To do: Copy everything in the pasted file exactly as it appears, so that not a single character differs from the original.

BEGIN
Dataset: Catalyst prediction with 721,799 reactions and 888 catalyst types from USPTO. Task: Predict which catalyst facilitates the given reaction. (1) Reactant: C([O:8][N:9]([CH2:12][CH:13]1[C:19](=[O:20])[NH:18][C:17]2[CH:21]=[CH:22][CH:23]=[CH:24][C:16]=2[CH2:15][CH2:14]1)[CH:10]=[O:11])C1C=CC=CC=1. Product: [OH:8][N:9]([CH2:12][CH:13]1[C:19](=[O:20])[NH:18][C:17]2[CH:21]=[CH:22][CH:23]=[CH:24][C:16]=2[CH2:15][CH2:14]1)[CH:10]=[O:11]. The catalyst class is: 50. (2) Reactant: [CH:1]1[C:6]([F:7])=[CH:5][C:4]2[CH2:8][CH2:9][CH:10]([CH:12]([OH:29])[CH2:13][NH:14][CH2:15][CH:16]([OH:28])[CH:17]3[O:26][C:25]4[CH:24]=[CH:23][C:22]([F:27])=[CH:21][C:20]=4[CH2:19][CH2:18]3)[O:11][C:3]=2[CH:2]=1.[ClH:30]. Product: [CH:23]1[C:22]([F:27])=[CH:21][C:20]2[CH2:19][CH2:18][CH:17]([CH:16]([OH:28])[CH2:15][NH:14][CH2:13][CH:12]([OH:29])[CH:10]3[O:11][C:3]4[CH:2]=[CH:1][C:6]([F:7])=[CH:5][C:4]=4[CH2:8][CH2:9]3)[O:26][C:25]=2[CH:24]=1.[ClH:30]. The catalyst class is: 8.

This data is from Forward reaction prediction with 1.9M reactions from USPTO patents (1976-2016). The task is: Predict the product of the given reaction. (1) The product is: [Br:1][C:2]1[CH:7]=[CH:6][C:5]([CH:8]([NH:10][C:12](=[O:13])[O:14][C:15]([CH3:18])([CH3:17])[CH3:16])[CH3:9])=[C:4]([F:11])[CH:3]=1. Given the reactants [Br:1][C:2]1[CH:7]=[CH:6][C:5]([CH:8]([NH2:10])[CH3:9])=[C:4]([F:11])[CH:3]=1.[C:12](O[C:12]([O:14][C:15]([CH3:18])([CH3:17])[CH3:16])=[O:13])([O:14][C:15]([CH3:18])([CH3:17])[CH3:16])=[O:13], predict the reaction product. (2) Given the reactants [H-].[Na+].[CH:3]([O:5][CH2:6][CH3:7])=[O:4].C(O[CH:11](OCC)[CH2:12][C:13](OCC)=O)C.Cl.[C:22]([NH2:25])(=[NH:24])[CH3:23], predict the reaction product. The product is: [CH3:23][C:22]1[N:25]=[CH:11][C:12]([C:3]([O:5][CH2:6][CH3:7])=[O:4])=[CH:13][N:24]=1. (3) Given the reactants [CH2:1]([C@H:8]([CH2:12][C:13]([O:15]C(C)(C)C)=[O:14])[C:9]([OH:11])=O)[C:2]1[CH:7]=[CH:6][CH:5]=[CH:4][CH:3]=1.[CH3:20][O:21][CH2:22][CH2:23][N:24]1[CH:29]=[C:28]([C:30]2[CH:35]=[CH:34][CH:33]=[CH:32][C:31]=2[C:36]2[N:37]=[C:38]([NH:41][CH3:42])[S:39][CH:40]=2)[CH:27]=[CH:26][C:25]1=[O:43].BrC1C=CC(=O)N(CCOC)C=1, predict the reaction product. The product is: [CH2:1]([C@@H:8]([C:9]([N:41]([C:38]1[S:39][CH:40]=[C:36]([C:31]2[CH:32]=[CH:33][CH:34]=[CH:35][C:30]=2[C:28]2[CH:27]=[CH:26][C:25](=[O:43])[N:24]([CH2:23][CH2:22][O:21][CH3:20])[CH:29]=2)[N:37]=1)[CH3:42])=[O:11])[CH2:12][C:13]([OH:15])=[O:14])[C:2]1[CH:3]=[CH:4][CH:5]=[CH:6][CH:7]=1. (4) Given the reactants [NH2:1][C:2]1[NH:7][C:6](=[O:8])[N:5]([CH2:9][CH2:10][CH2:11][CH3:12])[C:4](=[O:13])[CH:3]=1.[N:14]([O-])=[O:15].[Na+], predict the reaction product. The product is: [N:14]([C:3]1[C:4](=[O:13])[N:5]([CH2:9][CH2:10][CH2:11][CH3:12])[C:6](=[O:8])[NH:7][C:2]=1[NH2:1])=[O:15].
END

Dataset: Catalyst prediction with 721,799 reactions and 888 catalyst types from USPTO. Task: Predict which catalyst facilitates the given reaction. (1) Reactant: C([O:8][N:9]([CH2:12][CH:13]1[C:19](=[O:20])[NH:18][C:17]2[CH:21]=[CH:22][CH:23]=[CH:24][C:16]=2[CH2:15][CH2:14]1)[CH:10]=[O:11])C1C=CC=CC=1. Product: [OH:8][N:9]([CH2:12][CH:13]1[C:19](=[O:20])[NH:18][C:17]2[CH:21]=[CH:22][CH:23]=[CH:24][C:16]=2[CH2:15][CH2:14]1)[CH:10]=[O:11]. The catalyst class is: 50. (2) Reactant: [CH:1]1[C:6]([F:7])=[CH:5][C:4]2[CH2:8][CH2:9][CH:10]([CH:12]([OH:29])[CH2:13][NH:14][CH2:15][CH:16]([OH:28])[CH:17]3[O:26][C:25]4[CH:24]=[CH:23][C:22]([F:27])=[CH:21][C:20]=4[CH2:19][CH2:18]3)[O:11][C:3]=2[CH:2]=1.[ClH:30]. Product: [CH:23]1[C:22]([F:27])=[CH:21][C:20]2[CH2:19][CH2:18][CH:17]([CH:16]([OH:28])[CH2:15][NH:14][CH2:13][CH:12]([OH:29])[CH:10]3[O:11][C:3]4[CH:2]=[CH:1][C:6]([F:7])=[CH:5][C:4]=4[CH2:8][CH2:9]3)[O:26][C:25]=2[CH:24]=1.[ClH:30]. The catalyst class is: 8.

This data is from Forward reaction prediction with 1.9M reactions from USPTO patents (1976-2016). The task is: Predict the product of the given reaction. (1) The product is: [Br:1][C:2]1[CH:7]=[CH:6][C:5]([CH:8]([NH:10][C:12](=[O:13])[O:14][C:15]([CH3:18])([CH3:17])[CH3:16])[CH3:9])=[C:4]([F:11])[CH:3]=1. Given the reactants [Br:1][C:2]1[CH:7]=[CH:6][C:5]([CH:8]([NH2:10])[CH3:9])=[C:4]([F:11])[CH:3]=1.[C:12](O[C:12]([O:14][C:15]([CH3:18])([CH3:17])[CH3:16])=[O:13])([O:14][C:15]([CH3:18])([CH3:17])[CH3:16])=[O:13], predict the reaction product. (2) Given the reactants [H-].[Na+].[CH:3]([O:5][CH2:6][CH3:7])=[O:4].C(O[CH:11](OCC)[CH2:12][C:13](OCC)=O)C.Cl.[C:22]([NH2:25])(=[NH:24])[CH3:23], predict the reaction product. The product is: [CH3:23][C:22]1[N:25]=[CH:11][C:12]([C:3]([O:5][CH2:6][CH3:7])=[O:4])=[CH:13][N:24]=1. (3) Given the reactants [CH2:1]([C@H:8]([CH2:12][C:13]([O:15]C(C)(C)C)=[O:14])[C:9]([OH:11])=O)[C:2]1[CH:7]=[CH:6][CH:5]=[CH:4][CH:3]=1.[CH3:20][O:21][CH2:22][CH2:23][N:24]1[CH:29]=[C:28]([C:30]2[CH:35]=[CH:34][CH:33]=[CH:32][C:31]=2[C:36]2[N:37]=[C:38]([NH:41][CH3:42])[S:39][CH:40]=2)[CH:27]=[CH:26][C:25]1=[O:43].BrC1C=CC(=O)N(CCOC)C=1, predict the reaction product. The product is: [CH2:1]([C@@H:8]([C:9]([N:41]([C:38]1[S:39][CH:40]=[C:36]([C:31]2[CH:32]=[CH:33][CH:34]=[CH:35][C:30]=2[C:28]2[CH:27]=[CH:26][C:25](=[O:43])[N:24]([CH2:23][CH2:22][O:21][CH3:20])[CH:29]=2)[N:37]=1)[CH3:42])=[O:11])[CH2:12][C:13]([OH:15])=[O:14])[C:2]1[CH:3]=[CH:4][CH:5]=[CH:6][CH:7]=1. (4) Given the reactants [NH2:1][C:2]1[NH:7][C:6](=[O:8])[N:5]([CH2:9][CH2:10][CH2:11][CH3:12])[C:4](=[O:13])[CH:3]=1.[N:14]([O-])=[O:15].[Na+], predict the reaction product. The product is: [N:14]([C:3]1[C:4](=[O:13])[N:5]([CH2:9][CH2:10][CH2:11][CH3:12])[C:6](=[O:8])[NH:7][C:2]=1[NH2:1])=[O:15].